dirt wrapped to be visible.

Now, we have to get east and north. Here, unfortunately, is where my notes
are bad since I have not much idea of where we are. Gotta get that Roads of
Texas map quick. If any of you were close to us and know where we were,
chime in.

As far as I can tell, we take 1172 north, and through various other dirt
roads, see a tornado north of Friona for about 30 seconds at 5:15PM. 
I estimate 4-5 miles north of town, not 10-15 as I mention in the video.
It's easy to lose track of where you are in the middle of nowhere...

At 5:20PM, we head east as we leave Greg and his partner behind temporarily
as he fixes a window problem. We then head north on 2298 (that I can
confirm), and at 5:26, off to our west, a third tornado briefly touches
down for about 30 seconds, as the mesocyclone once again comes into view. 

It lifts, and we jog east. At 5:28PM, I get mad because I see a TV station
with a huge satellite dish on it's roof, in the distance, parked off the
side off the road. "That's crazY", I thought. But as we get closer, I
realize it's NOT a TV station...it's the Doppler On Wheels! A crew is
watching the dying meso off to our west.

At 5:43, we are heading north on TX 1057 after another jog east. We then
turn west on an unknown road and then turn north on Texas road K.

5:53PM. We're still on K< heading north. At this point, I wish I had a
camera mounted in the front window. BANG! A lightning bolt strikes a power
line just down the road!!!!

Well, we turn west on a paved road, which I believe to be Texas road 1058,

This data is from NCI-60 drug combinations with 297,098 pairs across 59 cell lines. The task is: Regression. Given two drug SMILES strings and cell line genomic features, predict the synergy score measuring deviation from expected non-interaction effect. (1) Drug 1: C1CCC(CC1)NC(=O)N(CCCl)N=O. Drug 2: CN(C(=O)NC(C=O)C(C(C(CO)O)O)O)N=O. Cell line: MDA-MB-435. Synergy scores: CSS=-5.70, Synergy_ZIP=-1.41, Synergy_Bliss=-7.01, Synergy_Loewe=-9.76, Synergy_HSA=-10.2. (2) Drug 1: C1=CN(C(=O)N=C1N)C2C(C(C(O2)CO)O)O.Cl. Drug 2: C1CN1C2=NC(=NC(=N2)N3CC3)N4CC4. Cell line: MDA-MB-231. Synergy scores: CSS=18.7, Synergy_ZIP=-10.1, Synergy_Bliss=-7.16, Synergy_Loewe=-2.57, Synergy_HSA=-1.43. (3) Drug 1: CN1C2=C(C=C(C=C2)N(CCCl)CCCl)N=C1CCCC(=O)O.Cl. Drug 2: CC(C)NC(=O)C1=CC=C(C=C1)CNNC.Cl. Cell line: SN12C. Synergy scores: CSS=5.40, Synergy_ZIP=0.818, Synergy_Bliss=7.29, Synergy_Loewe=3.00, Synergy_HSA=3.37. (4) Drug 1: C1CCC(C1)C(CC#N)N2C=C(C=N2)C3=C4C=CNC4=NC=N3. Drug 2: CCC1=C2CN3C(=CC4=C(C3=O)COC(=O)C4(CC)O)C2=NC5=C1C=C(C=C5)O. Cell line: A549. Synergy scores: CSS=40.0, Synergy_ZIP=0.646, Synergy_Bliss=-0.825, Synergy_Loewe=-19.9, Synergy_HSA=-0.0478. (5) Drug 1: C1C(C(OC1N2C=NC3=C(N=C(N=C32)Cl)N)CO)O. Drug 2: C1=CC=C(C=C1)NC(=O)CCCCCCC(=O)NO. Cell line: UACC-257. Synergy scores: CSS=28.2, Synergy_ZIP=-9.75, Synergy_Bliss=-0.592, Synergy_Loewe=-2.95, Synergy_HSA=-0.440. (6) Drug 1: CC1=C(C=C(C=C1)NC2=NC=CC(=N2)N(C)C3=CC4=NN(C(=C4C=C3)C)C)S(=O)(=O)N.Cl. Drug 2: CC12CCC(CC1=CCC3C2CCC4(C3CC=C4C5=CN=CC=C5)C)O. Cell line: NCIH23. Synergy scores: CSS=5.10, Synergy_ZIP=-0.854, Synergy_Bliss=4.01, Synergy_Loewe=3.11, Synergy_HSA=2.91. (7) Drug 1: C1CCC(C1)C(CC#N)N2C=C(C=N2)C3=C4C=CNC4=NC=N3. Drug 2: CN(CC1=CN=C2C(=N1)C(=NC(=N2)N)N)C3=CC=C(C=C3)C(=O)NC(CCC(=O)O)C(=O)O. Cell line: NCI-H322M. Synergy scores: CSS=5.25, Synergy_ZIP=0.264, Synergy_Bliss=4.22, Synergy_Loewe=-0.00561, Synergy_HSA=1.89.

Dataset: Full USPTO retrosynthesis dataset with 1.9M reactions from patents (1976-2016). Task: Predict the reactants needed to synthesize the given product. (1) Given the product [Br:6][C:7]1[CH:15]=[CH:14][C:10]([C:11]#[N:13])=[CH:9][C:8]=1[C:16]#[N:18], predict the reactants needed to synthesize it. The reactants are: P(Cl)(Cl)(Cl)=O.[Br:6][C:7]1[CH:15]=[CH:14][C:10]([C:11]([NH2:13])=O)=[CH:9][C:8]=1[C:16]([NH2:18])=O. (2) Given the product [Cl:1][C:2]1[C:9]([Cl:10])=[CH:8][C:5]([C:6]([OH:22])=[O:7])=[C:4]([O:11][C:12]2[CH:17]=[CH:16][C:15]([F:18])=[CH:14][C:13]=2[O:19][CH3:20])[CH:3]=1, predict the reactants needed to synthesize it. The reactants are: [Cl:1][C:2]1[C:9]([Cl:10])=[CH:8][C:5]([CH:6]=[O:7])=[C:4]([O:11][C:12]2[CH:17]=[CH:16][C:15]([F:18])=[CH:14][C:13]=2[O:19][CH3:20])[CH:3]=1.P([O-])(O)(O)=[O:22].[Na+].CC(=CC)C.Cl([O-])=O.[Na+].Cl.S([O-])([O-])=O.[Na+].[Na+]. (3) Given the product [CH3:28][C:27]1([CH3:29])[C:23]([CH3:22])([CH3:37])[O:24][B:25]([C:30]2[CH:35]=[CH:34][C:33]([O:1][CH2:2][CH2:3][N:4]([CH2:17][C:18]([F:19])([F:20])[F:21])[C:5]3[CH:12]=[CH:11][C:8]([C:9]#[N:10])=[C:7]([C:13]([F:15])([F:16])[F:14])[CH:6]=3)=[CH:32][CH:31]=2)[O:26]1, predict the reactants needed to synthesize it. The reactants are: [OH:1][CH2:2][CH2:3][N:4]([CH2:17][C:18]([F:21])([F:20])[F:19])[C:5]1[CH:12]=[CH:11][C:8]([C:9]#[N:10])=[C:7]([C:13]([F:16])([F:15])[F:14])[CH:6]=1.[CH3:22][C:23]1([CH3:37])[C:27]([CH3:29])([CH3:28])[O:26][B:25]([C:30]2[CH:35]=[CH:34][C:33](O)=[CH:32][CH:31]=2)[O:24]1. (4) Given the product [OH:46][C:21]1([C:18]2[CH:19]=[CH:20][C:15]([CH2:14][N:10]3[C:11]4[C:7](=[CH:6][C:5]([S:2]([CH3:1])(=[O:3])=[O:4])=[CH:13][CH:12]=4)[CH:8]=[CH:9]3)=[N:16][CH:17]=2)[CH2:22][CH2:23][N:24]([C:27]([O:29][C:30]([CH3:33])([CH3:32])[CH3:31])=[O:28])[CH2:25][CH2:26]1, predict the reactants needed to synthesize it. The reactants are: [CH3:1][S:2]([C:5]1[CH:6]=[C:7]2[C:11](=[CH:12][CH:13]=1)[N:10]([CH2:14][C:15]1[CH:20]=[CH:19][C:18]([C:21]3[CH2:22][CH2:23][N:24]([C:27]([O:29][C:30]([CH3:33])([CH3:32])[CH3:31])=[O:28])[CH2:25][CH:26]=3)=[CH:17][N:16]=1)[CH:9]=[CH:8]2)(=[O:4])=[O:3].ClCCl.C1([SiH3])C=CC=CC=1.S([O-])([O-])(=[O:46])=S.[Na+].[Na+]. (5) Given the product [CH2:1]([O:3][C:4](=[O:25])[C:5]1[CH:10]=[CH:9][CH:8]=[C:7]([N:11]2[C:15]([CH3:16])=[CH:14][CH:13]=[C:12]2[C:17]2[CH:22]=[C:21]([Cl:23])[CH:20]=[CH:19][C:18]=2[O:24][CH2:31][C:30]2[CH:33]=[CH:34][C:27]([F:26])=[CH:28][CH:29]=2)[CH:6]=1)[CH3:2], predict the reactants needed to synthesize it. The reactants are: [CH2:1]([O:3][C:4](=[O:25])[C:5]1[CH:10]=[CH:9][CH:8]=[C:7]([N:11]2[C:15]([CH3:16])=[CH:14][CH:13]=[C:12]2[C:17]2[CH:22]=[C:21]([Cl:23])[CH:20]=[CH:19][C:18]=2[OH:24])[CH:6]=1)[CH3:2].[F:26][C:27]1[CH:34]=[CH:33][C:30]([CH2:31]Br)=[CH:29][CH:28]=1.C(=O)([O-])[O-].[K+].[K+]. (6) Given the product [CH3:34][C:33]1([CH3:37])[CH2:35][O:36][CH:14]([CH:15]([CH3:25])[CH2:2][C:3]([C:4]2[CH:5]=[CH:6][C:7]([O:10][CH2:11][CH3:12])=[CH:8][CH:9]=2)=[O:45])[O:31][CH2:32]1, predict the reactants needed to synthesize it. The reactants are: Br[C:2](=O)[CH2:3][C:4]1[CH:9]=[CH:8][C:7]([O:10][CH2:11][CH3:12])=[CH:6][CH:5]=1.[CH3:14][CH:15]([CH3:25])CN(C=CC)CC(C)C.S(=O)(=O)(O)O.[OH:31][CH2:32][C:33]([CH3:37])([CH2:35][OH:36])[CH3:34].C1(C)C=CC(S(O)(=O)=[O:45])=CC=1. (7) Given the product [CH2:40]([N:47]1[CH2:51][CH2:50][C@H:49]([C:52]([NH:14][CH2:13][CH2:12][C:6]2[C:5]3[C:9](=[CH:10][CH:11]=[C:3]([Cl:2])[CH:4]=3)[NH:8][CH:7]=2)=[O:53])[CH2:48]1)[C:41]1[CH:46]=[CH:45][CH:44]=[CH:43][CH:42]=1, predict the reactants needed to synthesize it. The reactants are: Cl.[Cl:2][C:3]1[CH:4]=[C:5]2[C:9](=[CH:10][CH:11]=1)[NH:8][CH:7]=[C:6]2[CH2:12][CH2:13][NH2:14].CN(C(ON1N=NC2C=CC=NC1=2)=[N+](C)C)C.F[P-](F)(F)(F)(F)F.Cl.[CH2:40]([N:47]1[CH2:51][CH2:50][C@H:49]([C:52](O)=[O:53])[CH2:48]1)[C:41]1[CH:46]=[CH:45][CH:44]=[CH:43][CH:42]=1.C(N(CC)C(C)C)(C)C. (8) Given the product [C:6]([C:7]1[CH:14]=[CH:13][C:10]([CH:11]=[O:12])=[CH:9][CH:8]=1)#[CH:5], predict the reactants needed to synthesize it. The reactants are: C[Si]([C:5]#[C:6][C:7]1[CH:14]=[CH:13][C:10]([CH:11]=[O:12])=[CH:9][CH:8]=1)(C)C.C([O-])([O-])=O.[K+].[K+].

at 5:55PM. As we do,it's obvious that the base is shrouded by rain. I look
close, and suddenly I see a tornado in the rain to our north!
No one else can see it, as I am trying to show everyone where it is. But
hills and a house get in the way. We get past it and then it comes into
full view. A big cone at 5:56PM!

We pull off and watch it rope out. It becomes a needle at 6:03PM, and then
it dissipates after leaving a brief cloud of dust on the ground after the
funnel can no longer be seen. What a show!

Well, we head back east on 1058 and then head north towards Vega on US
385 at 6:19PM. Now, we have a problem. The meso is heading over the
Caprock, where there are no roads. And we've lost a lot of time getting to
the storm thanks to that. We won't make it as it crosses I-40 into no-mans
land a few minutes later. But then a familiar voice comes over the amateur
radio:

Several cells are developing west of Lubbock. The rotation in our
supercell is weakening, and there's no way he can catch it. He's going to
head south on 385 and try to catch those. He, of course, is Al Moller.
Greg hits the brakes and pulls over at 6:27PM, and we quickly assess the
situation.

"Did you guys hear that?" "Yes, we did." "This storm is going into a bad
road network. Want to go for those near Lubbock?" You bet! They are
in unspoiled air, with CAPES to 4000 J/KG and LI's to -12. Better helicity
too!

We turn around and head south on 385. The storms, however, are moving much
faster than I expected, and in a different direction. These guys are moving
due east about 30 knots...instead of the northeastward movement at 25 I had
anticipated. We listen to radio reports as the storm splits,
and produces rain-wrapped weak tornadoes. We take US 385 to US 84 east,
and then we stop just outside of Lubbock at about 8:20PM.

The storms have now moved east of Post, and although we can see the huge,
well defined and rock-hard convection of the storm, there's no way we can
catch it before dark. We talk to Greg about what we can do for hotels for